covid 19


  • Australian researchers find the immune response to Covid-19

  • Till Saturday (1600 IST) has registered more than 279,320 confirmed infections and over 11,587 deaths. But the good news is approx 92,913 recovered too.

  • The response is similar to in the case of flu.

  • The finding will help to develop the vaccine and trace the symptoms in patients.

If you want to defeat your enemy you must understand its moves. On Tuesday Australian researchers said that they had mapped the body’s immune response to the novel coronavirus, in a potential breakthrough in the fight against the global pandemic. 

Now for the first time, researchers at the Peter Doherty Institute for Infection and Immunity came to know, how the human immune system fight with this virus? They found the immune system response is in the same way as in the case of flu. The findings were published in the journal Nature Medicine

Researchers are in a race against time to try to find a vaccine for the novel coronavirus, which till Saturday has registered more than 279,320 confirmed infections and over 11,587 deaths. But approx 92,913 recovered too, the data is taken from

“We have verifiable results in more patients with moderate disease. Now we can ask the question: what is different or missing in people who are fatally ill?”

Related: Some people who recover from Coronavirus might have a drop of about 20-30% in lung function

laboratory head Kedzierska

The two practical applications  findings are:

    1. It will help virologists develop a vaccine because the goal in vaccination is to replicate the body’s natural immune response to viruses.

The team identified four distinct immune-cell populations in the COVID-19 patient’s blood as she underwent recovery. Kedzierska said these were “very similar to what we see in patients with influenza”.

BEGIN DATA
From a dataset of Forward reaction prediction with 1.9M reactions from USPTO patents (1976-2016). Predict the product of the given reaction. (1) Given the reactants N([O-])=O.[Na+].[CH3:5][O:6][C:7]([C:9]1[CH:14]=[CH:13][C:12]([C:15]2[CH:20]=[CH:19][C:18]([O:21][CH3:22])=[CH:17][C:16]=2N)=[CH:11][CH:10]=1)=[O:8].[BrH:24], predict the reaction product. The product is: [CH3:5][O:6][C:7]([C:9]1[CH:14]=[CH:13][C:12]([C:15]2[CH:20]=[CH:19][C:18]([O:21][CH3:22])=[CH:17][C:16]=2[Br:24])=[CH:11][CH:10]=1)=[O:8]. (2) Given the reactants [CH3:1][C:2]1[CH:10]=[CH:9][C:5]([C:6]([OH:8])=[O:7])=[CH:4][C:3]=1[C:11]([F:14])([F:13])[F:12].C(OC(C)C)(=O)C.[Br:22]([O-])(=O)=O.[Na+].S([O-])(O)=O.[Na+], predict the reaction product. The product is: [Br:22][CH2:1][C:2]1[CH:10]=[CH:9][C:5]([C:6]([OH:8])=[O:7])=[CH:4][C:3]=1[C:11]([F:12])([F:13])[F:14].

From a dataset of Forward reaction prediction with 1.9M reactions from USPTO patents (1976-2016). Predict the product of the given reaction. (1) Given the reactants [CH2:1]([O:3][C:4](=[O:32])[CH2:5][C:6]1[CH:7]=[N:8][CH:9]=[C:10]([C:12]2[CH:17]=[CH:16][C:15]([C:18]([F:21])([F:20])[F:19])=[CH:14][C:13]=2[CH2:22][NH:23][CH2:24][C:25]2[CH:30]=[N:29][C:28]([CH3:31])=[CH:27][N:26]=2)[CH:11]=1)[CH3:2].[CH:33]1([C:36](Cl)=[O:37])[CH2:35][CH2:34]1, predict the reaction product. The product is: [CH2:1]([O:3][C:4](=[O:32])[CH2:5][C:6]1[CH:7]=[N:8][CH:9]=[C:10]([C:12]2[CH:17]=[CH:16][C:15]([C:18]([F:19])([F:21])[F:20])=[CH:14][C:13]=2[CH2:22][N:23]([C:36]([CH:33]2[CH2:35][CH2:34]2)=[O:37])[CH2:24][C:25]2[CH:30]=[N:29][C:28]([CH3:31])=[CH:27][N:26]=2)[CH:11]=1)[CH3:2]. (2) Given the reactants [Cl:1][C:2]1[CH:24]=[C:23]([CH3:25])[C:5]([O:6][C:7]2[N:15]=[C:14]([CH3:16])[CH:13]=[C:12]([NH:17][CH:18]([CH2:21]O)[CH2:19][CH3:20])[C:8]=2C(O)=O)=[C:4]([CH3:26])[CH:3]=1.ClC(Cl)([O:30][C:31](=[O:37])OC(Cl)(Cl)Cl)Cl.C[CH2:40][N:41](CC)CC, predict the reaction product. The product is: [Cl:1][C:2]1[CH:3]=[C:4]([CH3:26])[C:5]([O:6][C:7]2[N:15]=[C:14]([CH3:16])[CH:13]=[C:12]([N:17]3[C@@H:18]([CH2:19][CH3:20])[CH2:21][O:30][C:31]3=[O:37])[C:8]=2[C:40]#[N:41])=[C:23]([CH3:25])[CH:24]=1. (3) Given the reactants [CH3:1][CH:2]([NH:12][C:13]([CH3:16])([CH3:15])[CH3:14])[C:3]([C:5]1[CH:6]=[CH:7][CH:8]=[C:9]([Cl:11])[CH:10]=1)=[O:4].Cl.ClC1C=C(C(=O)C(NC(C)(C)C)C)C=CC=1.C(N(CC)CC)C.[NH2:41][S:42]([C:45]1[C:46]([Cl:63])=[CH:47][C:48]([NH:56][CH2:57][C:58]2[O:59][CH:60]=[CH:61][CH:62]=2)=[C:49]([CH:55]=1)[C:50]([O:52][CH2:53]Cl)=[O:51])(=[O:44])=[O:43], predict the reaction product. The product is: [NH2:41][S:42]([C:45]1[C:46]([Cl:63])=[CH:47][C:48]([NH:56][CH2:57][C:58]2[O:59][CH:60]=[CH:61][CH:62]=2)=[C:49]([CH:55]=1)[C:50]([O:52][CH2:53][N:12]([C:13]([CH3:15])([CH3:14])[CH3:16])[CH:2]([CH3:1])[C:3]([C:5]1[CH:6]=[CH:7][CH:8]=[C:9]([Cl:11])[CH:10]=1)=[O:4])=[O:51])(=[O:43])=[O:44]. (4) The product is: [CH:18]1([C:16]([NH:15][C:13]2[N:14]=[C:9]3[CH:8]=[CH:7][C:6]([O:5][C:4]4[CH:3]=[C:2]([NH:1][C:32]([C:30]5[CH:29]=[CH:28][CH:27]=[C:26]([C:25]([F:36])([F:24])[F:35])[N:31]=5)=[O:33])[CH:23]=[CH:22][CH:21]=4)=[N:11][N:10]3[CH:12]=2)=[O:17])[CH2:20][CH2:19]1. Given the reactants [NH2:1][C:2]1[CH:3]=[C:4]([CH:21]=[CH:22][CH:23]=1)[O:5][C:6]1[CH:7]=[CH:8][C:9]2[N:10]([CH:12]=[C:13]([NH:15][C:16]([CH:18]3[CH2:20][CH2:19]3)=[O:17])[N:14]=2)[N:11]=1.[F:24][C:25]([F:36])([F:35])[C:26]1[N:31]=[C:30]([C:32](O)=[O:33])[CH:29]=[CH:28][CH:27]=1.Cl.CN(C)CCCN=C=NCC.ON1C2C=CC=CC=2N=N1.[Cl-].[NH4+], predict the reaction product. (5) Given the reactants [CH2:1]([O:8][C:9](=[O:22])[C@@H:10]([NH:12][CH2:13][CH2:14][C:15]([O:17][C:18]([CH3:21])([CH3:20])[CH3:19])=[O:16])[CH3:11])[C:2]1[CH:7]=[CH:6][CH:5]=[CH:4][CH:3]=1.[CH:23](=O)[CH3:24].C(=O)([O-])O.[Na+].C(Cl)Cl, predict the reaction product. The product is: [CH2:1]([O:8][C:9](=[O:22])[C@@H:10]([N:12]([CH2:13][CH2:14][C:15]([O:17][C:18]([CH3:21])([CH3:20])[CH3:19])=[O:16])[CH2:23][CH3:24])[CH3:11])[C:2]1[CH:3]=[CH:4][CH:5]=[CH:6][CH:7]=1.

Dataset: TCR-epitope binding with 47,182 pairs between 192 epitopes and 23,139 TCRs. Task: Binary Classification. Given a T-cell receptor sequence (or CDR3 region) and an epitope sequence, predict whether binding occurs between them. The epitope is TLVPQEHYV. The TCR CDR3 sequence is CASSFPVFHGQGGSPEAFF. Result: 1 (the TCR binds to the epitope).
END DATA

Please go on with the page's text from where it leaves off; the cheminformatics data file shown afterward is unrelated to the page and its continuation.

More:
Although it kills hundreds of thousands of people annually, a broadly effective vaccine exists against influenza.

2. It will also help in screening. These observations could also help health authorities make better predictions in future disease outbreaks about who is most at risk.

This could help to predict the risk in infected persons, which patients are likely to have mild symptoms and which are at risk of dying.

The majority of COVID-19 deaths occur in patients who are elderly or have existing medical conditions, such as heart disease and diabetes.

Children, on the other hand, appear to show few or no symptoms. Kedzierska said more research was needed to work out why, but the immune system does naturally slow down as people age.

Professor Kedzierska and Dr van de Sandt

What is the effect of coronavirus on body’s immunity

Getting the body to turn on the immune system to fight off a disease like Coronavirus is important. In 2003 due to SARS, many people died because of their body’s poor immune response.

“Our study is an important step in understanding how our body recovers from a mild to moderate infection of COVID-19,” Professor Kedzierska said.

Eight out of 10 people who contract coronavirus will have mild to moderate symptoms. Using the new research, the scientists are hoping to use markers in the blood to screen patients to see if they are likely to develop more serious symptoms.

“Then you could say upfront, this would be a severe case, or this will probably be a milder case,” Dr van de Sandt said. “Then you could alter their care to what the patient might need.”

But it is too early to tell whether getting COVID-19 once gives you immunity from getting it again.

“We know we can generate immune responses to the virus,” Professor Kedzierska said. “The next question is whether that immune response gives people immunity for weeks or months or years so we are protected.”

She further concluded that scientists would only know this after checking in with patients in the coming months.

This was first reported by ABC News


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